On Fri, Jan 27, 2012 at 5:31 PM, Dan Scales <scales(at)vmware(dot)com> wrote:
> I've been prototyping the double-write buffer idea that Heikki and Simon
> had proposed (as an alternative to a previous patch that only batched up
> writes by the checkpointer). I think it is a good idea, and can help
> double-writes perform better in the case of lots of backend evictions.
> It also centralizes most of the code change in smgr.c. However, it is
> trickier to reason about.
This doesn't compile on MacOS X, because there's no writev().
I don't understand how you can possibly get away with such small
buffers. AIUI, you must retained every page in the double-write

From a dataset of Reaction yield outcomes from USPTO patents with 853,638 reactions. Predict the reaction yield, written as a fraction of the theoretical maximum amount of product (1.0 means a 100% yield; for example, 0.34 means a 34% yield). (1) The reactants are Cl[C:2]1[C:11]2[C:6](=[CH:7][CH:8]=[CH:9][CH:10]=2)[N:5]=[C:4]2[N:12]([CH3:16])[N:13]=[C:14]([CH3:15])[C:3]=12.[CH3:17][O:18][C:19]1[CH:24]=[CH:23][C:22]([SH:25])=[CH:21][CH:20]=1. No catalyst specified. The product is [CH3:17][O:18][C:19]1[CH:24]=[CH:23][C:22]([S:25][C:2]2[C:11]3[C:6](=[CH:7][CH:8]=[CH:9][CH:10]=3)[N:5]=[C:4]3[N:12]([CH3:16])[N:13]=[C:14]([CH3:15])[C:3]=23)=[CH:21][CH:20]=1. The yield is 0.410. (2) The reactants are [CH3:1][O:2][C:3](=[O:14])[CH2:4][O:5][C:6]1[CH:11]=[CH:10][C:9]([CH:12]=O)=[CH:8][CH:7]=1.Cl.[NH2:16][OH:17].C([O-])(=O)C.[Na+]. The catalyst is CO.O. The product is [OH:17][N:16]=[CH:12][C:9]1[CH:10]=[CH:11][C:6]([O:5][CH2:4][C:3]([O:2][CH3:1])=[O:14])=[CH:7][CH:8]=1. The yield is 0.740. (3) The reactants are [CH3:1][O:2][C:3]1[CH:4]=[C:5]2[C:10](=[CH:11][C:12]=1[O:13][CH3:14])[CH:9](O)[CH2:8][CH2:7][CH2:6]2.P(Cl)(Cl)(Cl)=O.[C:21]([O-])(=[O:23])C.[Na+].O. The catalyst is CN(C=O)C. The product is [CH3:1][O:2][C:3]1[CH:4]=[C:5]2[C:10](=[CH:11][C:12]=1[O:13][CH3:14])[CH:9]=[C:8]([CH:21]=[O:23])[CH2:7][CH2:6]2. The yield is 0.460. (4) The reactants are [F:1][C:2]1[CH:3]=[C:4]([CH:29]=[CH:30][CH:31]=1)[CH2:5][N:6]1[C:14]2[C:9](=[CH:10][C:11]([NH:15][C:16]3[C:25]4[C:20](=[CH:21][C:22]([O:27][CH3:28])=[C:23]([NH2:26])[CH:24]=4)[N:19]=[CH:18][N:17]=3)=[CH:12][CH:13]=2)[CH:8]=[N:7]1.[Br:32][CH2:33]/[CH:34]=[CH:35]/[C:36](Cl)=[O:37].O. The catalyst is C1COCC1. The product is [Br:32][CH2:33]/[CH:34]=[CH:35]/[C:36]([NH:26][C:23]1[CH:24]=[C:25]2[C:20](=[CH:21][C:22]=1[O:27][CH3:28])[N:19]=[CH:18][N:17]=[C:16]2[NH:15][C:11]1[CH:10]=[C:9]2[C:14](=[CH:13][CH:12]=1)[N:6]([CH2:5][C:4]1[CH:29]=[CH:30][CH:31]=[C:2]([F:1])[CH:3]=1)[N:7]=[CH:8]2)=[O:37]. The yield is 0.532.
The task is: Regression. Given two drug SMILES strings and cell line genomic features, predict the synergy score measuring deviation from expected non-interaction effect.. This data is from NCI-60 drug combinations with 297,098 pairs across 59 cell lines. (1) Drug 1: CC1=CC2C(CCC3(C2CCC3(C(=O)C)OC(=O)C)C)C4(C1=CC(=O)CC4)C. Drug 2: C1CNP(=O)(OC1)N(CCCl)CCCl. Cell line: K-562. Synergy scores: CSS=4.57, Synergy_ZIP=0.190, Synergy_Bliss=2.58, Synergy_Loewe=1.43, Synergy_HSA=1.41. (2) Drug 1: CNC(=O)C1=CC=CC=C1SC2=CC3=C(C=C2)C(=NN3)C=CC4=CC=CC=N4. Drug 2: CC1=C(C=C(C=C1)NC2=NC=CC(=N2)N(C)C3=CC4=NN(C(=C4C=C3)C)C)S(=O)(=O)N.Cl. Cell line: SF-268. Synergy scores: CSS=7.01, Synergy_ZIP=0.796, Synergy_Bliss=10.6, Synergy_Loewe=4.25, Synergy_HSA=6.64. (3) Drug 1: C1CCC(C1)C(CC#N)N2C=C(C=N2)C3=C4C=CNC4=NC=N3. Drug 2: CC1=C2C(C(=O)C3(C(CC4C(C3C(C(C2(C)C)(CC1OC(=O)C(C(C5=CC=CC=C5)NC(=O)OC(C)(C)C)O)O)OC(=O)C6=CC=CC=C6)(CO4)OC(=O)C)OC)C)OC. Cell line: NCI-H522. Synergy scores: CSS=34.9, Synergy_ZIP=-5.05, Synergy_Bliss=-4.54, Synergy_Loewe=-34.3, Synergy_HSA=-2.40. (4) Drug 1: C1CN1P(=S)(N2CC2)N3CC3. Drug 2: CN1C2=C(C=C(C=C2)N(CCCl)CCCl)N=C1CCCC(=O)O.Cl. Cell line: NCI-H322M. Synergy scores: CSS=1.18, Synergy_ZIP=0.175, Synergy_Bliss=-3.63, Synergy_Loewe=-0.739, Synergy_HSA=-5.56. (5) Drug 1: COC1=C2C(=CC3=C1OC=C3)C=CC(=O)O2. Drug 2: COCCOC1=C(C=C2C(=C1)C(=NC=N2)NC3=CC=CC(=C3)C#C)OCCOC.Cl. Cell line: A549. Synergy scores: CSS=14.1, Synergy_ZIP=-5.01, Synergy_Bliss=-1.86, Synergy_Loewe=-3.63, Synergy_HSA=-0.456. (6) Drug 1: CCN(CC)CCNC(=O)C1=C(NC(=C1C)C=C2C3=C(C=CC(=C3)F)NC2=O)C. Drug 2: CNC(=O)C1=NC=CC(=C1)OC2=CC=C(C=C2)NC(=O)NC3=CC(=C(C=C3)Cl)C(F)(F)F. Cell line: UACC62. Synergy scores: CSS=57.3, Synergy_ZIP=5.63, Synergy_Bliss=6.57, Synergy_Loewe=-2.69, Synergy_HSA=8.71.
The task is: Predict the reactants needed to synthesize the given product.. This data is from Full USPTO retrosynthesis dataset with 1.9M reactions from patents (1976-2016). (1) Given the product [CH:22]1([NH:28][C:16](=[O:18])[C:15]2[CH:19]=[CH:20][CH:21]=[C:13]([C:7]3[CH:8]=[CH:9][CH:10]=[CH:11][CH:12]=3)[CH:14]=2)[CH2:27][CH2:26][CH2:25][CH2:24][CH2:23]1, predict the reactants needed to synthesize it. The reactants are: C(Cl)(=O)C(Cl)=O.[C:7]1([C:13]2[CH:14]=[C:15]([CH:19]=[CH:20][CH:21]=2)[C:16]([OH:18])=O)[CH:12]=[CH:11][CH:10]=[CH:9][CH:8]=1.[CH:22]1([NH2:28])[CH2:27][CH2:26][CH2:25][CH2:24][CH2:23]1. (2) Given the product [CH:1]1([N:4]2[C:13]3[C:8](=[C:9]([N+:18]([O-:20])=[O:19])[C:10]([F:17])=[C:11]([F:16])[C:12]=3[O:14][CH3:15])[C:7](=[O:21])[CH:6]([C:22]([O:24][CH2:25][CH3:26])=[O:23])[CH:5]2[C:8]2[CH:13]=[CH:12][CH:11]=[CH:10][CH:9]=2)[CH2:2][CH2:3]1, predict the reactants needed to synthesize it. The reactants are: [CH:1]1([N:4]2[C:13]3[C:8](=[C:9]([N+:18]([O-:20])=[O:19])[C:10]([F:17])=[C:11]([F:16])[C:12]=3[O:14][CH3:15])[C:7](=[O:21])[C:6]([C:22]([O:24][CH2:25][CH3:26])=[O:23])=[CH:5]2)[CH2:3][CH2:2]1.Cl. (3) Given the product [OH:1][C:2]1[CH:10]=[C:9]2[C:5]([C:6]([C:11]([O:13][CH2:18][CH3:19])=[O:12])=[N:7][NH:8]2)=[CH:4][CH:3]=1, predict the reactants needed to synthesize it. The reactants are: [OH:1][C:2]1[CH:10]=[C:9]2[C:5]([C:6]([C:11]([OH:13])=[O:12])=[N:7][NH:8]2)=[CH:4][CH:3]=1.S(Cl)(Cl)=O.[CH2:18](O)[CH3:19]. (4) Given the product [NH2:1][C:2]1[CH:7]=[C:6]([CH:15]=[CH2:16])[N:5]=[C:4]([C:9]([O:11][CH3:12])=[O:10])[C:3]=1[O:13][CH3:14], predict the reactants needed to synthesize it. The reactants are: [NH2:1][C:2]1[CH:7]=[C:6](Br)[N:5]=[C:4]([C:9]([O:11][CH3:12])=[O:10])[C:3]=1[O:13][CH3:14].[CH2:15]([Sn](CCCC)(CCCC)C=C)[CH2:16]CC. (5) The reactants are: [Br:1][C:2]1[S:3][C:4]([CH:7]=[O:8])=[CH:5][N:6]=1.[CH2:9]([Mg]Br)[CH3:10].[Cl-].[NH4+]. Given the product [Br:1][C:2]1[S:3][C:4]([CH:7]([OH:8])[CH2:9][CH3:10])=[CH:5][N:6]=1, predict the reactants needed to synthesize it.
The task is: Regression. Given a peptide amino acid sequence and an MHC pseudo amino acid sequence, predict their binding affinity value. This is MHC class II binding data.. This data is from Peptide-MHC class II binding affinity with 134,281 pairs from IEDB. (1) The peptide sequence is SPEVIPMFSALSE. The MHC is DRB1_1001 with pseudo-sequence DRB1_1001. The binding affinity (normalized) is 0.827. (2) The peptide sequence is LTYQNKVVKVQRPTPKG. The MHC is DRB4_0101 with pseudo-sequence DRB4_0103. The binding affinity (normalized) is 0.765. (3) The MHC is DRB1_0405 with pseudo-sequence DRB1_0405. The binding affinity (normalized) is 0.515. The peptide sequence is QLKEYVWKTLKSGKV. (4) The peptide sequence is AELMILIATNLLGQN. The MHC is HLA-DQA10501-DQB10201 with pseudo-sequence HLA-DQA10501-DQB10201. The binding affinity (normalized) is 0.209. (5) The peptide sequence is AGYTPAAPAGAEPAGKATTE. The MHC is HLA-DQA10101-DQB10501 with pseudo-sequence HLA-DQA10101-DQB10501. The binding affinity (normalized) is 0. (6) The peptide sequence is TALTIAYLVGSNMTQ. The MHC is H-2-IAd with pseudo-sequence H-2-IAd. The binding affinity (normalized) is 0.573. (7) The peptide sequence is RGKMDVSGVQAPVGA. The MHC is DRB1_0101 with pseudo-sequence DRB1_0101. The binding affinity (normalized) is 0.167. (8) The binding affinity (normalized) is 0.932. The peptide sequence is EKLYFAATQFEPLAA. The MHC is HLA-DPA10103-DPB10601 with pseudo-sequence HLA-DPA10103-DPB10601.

buffer until it's been written and fsync'd to disk. That means the
most dirty data you'll ever be able to have in the operating system
cache with this implementation is (128 + 64) * 8kB = 1.5MB. Granted,
we currently have occasional problems with the OS caching too *much*
dirty data, but that seems like it's going way, way too far in the
opposite direction. That's barely enough for the system to do any
write reordering at all.
I am particularly worried about what happens when a ring buffer is in
use. I tried running "pgbench -i -s 10" with this patch applied,
full_page_writes=off, double_writes=on. It took 41.2 seconds to
complete. The same test with the stock code takes 14.3 seconds; and
the actual situation is worse for double-writes than those numbers
might imply, because the index build time doesn't seem to be much
affected, while the COPY takes a small eternity with the patch
compared to the usual way of doing things. I think the slowdown on
COPY once the double-write buffer fills is on the order of 10x.
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